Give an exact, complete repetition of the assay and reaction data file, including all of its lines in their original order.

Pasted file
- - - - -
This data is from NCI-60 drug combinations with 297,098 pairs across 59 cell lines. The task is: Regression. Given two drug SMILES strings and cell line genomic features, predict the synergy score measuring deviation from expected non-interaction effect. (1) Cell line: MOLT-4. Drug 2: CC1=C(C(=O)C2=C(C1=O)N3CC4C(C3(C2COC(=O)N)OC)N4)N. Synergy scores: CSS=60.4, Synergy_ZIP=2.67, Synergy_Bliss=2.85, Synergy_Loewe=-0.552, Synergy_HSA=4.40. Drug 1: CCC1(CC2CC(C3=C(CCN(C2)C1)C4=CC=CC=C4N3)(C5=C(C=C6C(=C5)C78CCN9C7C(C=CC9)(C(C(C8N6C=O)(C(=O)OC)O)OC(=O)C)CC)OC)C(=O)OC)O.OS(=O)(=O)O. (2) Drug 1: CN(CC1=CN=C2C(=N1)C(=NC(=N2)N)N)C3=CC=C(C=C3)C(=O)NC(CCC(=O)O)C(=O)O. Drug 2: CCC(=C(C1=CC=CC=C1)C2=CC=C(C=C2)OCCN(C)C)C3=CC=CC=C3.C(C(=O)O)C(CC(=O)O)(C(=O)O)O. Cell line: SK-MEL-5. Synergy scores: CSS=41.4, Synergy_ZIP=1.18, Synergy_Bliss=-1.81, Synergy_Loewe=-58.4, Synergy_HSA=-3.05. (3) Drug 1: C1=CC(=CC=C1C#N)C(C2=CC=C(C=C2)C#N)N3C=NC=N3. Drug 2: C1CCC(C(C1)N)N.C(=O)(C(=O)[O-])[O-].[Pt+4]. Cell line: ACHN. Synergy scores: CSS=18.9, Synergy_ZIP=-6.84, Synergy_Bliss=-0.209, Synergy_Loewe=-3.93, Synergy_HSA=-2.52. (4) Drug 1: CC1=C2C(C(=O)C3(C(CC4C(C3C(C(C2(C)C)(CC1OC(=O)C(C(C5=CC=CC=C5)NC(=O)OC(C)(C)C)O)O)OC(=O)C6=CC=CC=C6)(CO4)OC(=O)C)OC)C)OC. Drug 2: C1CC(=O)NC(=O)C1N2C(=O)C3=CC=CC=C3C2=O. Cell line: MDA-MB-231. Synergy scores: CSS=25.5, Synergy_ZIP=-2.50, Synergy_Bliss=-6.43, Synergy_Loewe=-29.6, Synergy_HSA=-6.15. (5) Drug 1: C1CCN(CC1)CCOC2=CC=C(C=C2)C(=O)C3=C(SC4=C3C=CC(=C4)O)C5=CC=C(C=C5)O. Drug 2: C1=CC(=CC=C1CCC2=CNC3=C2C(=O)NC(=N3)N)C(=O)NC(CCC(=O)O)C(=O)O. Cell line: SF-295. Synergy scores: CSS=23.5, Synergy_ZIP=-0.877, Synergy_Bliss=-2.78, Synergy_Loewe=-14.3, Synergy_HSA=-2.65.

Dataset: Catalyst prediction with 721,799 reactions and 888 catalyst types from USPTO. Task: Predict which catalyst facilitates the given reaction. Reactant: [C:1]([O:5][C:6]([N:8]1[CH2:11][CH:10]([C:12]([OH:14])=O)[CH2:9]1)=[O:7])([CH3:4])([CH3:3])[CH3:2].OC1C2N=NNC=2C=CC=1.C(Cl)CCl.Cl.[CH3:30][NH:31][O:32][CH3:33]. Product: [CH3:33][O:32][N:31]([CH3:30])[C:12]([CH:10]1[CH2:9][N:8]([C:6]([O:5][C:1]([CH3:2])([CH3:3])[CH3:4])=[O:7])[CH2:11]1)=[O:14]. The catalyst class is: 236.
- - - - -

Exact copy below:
This data is from NCI-60 drug combinations with 297,098 pairs across 59 cell lines. The task is: Regression. Given two drug SMILES strings and cell line genomic features, predict the synergy score measuring deviation from expected non-interaction effect. (1) Cell line: MOLT-4. Drug 2: CC1=C(C(=O)C2=C(C1=O)N3CC4C(C3(C2COC(=O)N)OC)N4)N. Synergy scores: CSS=60.4, Synergy_ZIP=2.67, Synergy_Bliss=2.85, Synergy_Loewe=-0.552, Synergy_HSA=4.40. Drug 1: CCC1(CC2CC(C3=C(CCN(C2)C1)C4=CC=CC=C4N3)(C5=C(C=C6C(=C5)C78CCN9C7C(C=CC9)(C(C(C8N6C=O)(C(=O)OC)O)OC(=O)C)CC)OC)C(=O)OC)O.OS(=O)(=O)O. (2) Drug 1: CN(CC1=CN=C2C(=N1)C(=NC(=N2)N)N)C3=CC=C(C=C3)C(=O)NC(CCC(=O)O)C(=O)O. Drug 2: CCC(=C(C1=CC=CC=C1)C2=CC=C(C=C2)OCCN(C)C)C3=CC=CC=C3.C(C(=O)O)C(CC(=O)O)(C(=O)O)O. Cell line: SK-MEL-5. Synergy scores: CSS=41.4, Synergy_ZIP=1.18, Synergy_Bliss=-1.81, Synergy_Loewe=-58.4, Synergy_HSA=-3.05. (3) Drug 1: C1=CC(=CC=C1C#N)C(C2=CC=C(C=C2)C#N)N3C=NC=N3. Drug 2: C1CCC(C(C1)N)N.C(=O)(C(=O)[O-])[O-].[Pt+4]. Cell line: ACHN. Synergy scores: CSS=18.9, Synergy_ZIP=-6.84, Synergy_Bliss=-0.209, Synergy_Loewe=-3.93, Synergy_HSA=-2.52. (4) Drug 1: CC1=C2C(C(=O)C3(C(CC4C(C3C(C(C2(C)C)(CC1OC(=O)C(C(C5=CC=CC=C5)NC(=O)OC(C)(C)C)O)O)OC(=O)C6=CC=CC=C6)(CO4)OC(=O)C)OC)C)OC. Drug 2: C1CC(=O)NC(=O)C1N2C(=O)C3=CC=CC=C3C2=O. Cell line: MDA-MB-231. Synergy scores: CSS=25.5, Synergy_ZIP=-2.50, Synergy_Bliss=-6.43, Synergy_Loewe=-29.6, Synergy_HSA=-6.15. (5) Drug 1: C1CCN(CC1)CCOC2=CC=C(C=C2)C(=O)C3=C(SC4=C3C=CC(=C4)O)C5=CC=C(C=C5)O. Drug 2: C1=CC(=CC=C1CCC2=CNC3=C2C(=O)NC(=N3)N)C(=O)NC(CCC(=O)O)C(=O)O. Cell line: SF-295. Synergy scores: CSS=23.5, Synergy_ZIP=-0.877, Synergy_Bliss=-2.78, Synergy_Loewe=-14.3, Synergy_HSA=-2.65.

Dataset: Catalyst prediction with 721,799 reactions and 888 catalyst types from USPTO. Task: Predict which catalyst facilitates the given reaction. Reactant: [C:1]([O:5][C:6]([N:8]1[CH2:11][CH:10]([C:12]([OH:14])=O)[CH2:9]1)=[O:7])([CH3:4])([CH3:3])[CH3:2].OC1C2N=NNC=2C=CC=1.C(Cl)CCl.Cl.[CH3:30][NH:31][O:32][CH3:33]. Product: [CH3:33][O:32][N:31]([CH3:30])[C:12]([CH:10]1[CH2:9][N:8]([C:6]([O:5][C:1]([CH3:2])([CH3:3])[CH3:4])=[O:7])[CH2:11]1)=[O:14]. The catalyst class is: 236.